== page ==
Iraq: The Scary Shadow of Iran

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March 8, 2006: The intelligence people are picking up chatter regarding a major al Qaeda attack in Iraq, coordinating a large number of fighters to pull something off like the Abu Greib operation last year, possible against Parliament or the U.S. Embassy. It doesn't have to succeed, just make a big splash in the media. Overall, al Qaeda attacks are way down, and the terrorist organization is taking a beating. All they can hope for now is some media victories.

Many Department of Defense and CENTCOM analysts are putting the chances of an Iraqi "civil war" at 60-70 percent. However, this civil war would be more like Bosnia in the early 1990s. That is, the majority of Iraqis (Kurds and Shia Arabs) trying to kill or drive out the minority (Sunni Arabs). The Sunni Arabs are well aware of this, and more of them are openly lining up with the government. An example is the recent open declaration of war against al Qaeda by several major Sunni Arab tribes. The al Nuaim, Ibrahim al Nuaimi, Jubur tribes have all declared war on al Qaeda, and they all did so because al Qaeda recently assassinated leaders of those tribes. Al Qaeda has seen its relations with the Sunni Arab tribes go downhill over the last two years. Killing tribal leaders is the last, desperate, attempt to terrorize the tribes. This has failed.

The main cause of this rift was the al Qaeda obsession with causing a "war" between the Sunni Arabs and the majority of Iraqis (Shia Arabs and Kurds). The problem here is that the al Qaeda strategy is based on several myths. The biggest myth, which many Iraqi Sunni Arabs believe, is that Sunni Arabs are actually the majority of the population in Iraq. Most Sunni Arab leaders know better, but these leaders also believe that it would be best for Iraq if the Sunni Arabs were back in control. This is what al Qaeda has always believed. But the reality is that the Sunni Arabs are only 20 percent of the population, and the majority Shia Arabs and Kurds now have more guns, and they have the American soldiers backing them. The Sunni Arab tribal leaders believe the al Qaeda leadership is insane, and willing to lead the Iraqi Sunni Arabs into a suicidal battle. Shia Arabs and Kurds make no secret of their belief that Iraq would be a better place if all the Sunni Arabs were gone.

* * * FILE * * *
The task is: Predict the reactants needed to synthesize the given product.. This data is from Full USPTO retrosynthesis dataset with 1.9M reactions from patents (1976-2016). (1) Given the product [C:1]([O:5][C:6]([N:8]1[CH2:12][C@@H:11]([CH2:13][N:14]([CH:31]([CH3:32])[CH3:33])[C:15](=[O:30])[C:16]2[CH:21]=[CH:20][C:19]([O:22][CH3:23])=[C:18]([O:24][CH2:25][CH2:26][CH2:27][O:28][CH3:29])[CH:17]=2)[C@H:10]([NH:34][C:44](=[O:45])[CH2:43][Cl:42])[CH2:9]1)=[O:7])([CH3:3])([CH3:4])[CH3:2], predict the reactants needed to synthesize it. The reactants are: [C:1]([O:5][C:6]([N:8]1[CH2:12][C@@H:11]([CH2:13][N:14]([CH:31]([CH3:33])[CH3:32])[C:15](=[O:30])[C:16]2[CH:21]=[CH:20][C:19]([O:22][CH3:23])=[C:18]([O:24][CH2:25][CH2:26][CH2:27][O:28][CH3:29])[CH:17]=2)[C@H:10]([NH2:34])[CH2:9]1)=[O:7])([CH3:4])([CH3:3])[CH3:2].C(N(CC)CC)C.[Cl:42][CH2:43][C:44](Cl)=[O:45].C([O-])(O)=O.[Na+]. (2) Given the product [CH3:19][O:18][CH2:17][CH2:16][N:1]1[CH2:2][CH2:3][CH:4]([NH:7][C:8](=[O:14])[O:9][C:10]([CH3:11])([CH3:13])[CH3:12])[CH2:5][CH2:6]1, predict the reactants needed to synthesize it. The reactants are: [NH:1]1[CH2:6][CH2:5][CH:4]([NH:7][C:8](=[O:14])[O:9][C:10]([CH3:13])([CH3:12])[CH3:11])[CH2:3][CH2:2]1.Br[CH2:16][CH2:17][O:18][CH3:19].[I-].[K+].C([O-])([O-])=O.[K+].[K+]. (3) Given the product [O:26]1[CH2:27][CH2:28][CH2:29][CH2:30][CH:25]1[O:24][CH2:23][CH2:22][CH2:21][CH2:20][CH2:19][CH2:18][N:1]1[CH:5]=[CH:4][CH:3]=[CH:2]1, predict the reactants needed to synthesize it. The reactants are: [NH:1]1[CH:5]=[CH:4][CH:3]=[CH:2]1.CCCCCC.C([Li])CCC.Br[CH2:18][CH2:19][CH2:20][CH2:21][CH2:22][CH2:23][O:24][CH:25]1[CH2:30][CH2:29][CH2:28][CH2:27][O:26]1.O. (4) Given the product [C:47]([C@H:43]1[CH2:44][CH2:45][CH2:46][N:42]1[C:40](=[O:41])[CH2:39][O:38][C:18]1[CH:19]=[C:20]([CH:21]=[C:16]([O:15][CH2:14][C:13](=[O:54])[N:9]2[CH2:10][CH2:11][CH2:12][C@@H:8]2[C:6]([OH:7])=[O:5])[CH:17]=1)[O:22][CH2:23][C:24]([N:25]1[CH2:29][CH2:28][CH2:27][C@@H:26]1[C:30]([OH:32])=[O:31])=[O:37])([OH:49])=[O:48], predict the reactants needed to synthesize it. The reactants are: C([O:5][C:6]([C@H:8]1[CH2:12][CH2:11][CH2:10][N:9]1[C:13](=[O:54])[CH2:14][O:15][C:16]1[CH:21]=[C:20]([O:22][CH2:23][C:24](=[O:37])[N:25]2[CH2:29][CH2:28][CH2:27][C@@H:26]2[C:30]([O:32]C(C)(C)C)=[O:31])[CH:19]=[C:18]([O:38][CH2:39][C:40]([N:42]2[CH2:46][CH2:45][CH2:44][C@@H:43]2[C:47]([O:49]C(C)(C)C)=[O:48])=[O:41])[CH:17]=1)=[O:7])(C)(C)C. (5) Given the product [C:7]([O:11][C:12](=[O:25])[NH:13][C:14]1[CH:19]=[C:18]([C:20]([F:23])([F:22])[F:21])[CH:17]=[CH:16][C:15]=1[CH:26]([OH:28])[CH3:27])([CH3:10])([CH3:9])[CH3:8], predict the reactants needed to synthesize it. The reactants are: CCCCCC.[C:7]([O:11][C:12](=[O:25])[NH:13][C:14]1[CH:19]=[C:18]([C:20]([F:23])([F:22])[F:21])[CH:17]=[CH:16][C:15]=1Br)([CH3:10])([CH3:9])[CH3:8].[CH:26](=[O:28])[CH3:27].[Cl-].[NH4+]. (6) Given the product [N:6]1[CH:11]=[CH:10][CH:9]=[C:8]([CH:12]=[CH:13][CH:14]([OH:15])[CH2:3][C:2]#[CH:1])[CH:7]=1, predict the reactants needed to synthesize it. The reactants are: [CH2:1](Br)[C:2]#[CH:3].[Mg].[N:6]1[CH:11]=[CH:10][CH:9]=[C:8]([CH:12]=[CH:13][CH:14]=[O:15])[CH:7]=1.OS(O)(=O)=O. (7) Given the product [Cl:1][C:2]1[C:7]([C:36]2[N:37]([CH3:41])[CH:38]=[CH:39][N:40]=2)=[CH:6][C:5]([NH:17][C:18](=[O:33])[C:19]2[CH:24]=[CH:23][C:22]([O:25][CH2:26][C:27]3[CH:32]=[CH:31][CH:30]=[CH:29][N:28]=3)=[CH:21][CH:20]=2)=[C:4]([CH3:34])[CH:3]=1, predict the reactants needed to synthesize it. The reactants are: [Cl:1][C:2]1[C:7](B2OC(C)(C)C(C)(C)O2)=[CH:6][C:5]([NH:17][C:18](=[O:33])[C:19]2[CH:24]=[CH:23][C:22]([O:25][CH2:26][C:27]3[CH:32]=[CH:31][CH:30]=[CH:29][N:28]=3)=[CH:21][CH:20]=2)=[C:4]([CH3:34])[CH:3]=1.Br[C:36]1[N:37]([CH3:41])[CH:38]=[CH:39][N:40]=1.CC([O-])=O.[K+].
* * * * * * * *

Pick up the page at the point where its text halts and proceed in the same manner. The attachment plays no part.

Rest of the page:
The popular (with American generals) commander of the Iraqi 6th Infantry Division was apparently assassinated on March 6th. While out, with his considerable bodyguard, to investigate a situation, he was shot once in the head as he was getting out of his armored vehicle and putting his helmet on. Major General Mubdar Hatim Hazya al Duleimi was a Sunni Arab, who got his job despite the resistance of the Shia Arabs who run the Defense Ministry. The Shia Arabs wanted a Shia Arab to command the 6th division, while the Americans wanted the most competent officer (al Duleimi) in charge. The Shia Arabs are thinking in terms of politics (as in the traditional Iraqi preference for military coups), while the Americans wanted a general who would bring peace to the Baghdad neighborhoods the 6th division was responsible for. Al Duleimi's death is under investigation.

Shia Iran has made no secret of its support for the Shia Arabs in Iran. This support includes money, advisors and, apparently, armed members of Iranian religious militias (the Revolutionary Guards). Iran would also like to expel the Sunni Arabs from Iraq. What bothers the other Arab nations in the Persian Gulf is that Iran could get away with this, if the Americans were not in the way. It's been over a thousand years since an Arab army defeated an Iranian one. Saddam's ability to fight the Iranians to a standstill (and a draw) in the 1980s, is considered a great Arab victory. But this victory was only accomplished with an enormous amount of financial aid, and some assistance from Western nations (especially France and Germany) that wanted to safeguard their oil supplies. Without that continued support, the Persian Gulf would be entirely Persian (as the Iranians used to call themselves until the 1930s).

Iran cannot openly confront their neighbors now, but if they have nuclear weapons they can. Such a threat may not work, but when nukes are involved, people get a lot more cautious. With, or without, nukes, Iran is always a threat to the region, because Iran has, for thousands of years, been the dominant power. That is no longer the case, and has not been since the Turks came in four centuries ago. In the last century, the West has replaced the Turks. But the Iranians still remember the good old days fondly, and many want to restore former glory. Nuclear weapons could do that, Arabs in general, and Sunni Arabs in particular, are terrified of that happening.

 

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